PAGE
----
Out of the Humidor
From the Print Edition:
The Sopranos, Mar/Apr 01
Crowing over his contribution to toppling Guatemala's democracy in 1954, and blaming JFK for the CIA's rout at the Bay of Pigs, Howard Hunt (December 2000 issue) proves his moral compass is as skewed as is his judgment.
Ironically, Hunt's proud product, a "liberated" Guatemala, provides perhaps the best contrast for the relative merits of emancipation by U.S.-directed anti-Communists versus liberation by his bete noir, Fidel Castro. Although it is horrid and indefensible, Fidel's record shines compared to the succession of U.S.-approved totalitarian dictators who have tortured Guatemala, killing an estimated 200,000 since Hunt's "victory" in '54. Both the United Nations and the Catholic Church credit the Guatemalan government with over 90 percent of those murders (compared to a paltry 3 percent for the rebels), and the U.N. has concluded that the United States shares the blame.
And what rubbish is his claim that, but for JFK's refusal to approve additional air strikes, the Bay of Pigs invasion "would've been a fete champetre." The recently declassified 38-year-old report by the CIA's own inspector general, Lyman Kirkpatrick, reveals that, after 300 CIA interviews, he came to the same conclusion as other credible authorities: that the problem wasn't insufficient air cover. It was the CIA's own "bad planning," "poor" staffing, faulty intelligence, "fragmentation of authority," mistreatment of the exile forces, the "failure [of the CIA] to advise the President that success had become dubious," etc. What's worse is that the CIA charged ahead even after it learned that the Russians had advance knowledge from a leak of the exact date of the planned invasion, a fact the agency apparently kept from JFK.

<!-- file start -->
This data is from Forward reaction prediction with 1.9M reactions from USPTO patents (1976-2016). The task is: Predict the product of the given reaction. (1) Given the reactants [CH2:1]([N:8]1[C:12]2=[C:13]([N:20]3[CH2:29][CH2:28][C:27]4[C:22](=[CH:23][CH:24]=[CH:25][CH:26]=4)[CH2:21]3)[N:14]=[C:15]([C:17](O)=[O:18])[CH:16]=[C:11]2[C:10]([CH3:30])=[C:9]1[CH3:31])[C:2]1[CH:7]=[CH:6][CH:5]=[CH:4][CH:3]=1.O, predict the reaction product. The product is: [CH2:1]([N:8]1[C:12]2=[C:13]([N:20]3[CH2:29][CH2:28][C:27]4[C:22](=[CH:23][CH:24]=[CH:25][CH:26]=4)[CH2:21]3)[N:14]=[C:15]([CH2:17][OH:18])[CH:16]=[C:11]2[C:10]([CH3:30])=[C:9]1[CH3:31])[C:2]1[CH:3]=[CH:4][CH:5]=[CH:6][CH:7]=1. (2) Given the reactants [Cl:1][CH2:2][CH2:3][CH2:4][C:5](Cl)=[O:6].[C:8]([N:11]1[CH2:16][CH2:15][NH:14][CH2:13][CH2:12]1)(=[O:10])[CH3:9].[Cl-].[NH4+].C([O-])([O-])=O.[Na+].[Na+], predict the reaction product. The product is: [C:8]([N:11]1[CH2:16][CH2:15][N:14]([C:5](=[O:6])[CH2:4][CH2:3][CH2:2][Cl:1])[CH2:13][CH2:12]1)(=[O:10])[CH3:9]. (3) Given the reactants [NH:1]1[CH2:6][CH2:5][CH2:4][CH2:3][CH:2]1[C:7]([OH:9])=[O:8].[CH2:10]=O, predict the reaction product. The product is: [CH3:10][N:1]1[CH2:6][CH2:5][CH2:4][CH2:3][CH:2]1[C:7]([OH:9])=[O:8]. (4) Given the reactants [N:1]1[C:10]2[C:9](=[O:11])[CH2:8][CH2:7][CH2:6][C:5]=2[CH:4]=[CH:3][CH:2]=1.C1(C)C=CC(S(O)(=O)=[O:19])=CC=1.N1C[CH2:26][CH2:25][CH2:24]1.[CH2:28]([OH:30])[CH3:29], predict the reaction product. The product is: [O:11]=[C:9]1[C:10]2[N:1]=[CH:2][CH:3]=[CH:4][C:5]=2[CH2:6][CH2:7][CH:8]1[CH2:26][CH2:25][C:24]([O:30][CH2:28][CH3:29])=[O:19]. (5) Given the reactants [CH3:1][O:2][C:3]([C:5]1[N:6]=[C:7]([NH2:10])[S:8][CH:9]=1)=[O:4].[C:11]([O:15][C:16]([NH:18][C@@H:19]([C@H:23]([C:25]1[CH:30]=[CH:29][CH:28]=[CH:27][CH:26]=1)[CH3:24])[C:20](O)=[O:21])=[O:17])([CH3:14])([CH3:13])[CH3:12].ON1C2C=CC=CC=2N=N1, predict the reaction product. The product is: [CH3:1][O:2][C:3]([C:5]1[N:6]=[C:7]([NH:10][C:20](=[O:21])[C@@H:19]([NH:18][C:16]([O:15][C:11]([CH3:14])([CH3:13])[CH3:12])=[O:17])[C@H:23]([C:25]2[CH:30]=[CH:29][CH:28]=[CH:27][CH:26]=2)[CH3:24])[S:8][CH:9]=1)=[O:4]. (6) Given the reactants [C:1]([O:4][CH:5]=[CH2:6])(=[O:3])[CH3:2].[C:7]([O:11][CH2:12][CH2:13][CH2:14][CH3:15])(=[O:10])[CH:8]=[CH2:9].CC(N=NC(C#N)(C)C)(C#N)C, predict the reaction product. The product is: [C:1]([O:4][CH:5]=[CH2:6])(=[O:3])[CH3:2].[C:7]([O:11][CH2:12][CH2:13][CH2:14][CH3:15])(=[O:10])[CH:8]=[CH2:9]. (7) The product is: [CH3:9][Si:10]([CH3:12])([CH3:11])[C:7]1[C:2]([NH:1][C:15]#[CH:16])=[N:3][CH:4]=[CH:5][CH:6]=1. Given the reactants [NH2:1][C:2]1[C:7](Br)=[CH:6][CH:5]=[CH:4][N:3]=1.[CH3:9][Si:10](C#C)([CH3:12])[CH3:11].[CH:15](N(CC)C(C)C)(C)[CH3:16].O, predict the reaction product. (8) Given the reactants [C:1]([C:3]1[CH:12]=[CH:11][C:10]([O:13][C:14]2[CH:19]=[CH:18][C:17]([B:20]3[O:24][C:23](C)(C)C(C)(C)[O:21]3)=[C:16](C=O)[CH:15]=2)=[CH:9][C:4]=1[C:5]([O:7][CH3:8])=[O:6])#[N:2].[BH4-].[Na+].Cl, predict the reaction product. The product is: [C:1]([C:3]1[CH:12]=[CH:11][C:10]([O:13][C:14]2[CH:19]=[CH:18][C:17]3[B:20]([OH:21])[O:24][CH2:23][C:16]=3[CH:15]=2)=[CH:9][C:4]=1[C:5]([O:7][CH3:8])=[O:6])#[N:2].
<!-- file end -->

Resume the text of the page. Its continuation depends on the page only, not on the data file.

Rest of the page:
Having failed to succeed in smearing JFK by falsifying cables to link him to the assassination of South Vietnamese President Ngo Dinh Diem, the patriot Hunt is at it again -- falsifying history to blame Kennedy for the agency's "perfect failure" at the Bay of Pigs. It's likely that not only would Cuba and Guatemala be better off today without the amoral derring-do of patriotic scoundrels like E. Howard Hunt, but so would the United States.
Gary L. Aguilar
San Francisco, California
David Giammarco's article on E. Howard Hunt was superb. It's about time a magazine sheds some light on the truth. The brief mention of Hunt vs. Liberty Lobby, that little trial down in Florida, is a rarity among news reports or magazine articles. Yet it is one of the most compelling and concrete cases implicating Mr. Hunt and his cronies at the CIA for the murder of JFK. Lawyer Mark Lane's book on the trial, Plausible Denial, is without a doubt the best case against Hunt. Why doesn't anyone ever talk about this?! So glad you did!
As for Hunt's interview, we see a truly bitter man. It's amazing that he calls himself a patriot when in reality he's a right-wing fascist. How can he justify his black-bag jobs? The man shows no remorse or contrition. Does he realize what he's saying in this article?! I love the part where he says he should have taken out the guard during the Watergate break-in! Then he would have been a murderer instead of a two-bit thief. This guy's out there. Great piece. Mr. Giammarco got him to really open up. I found myself feeling a bit sorry for the man.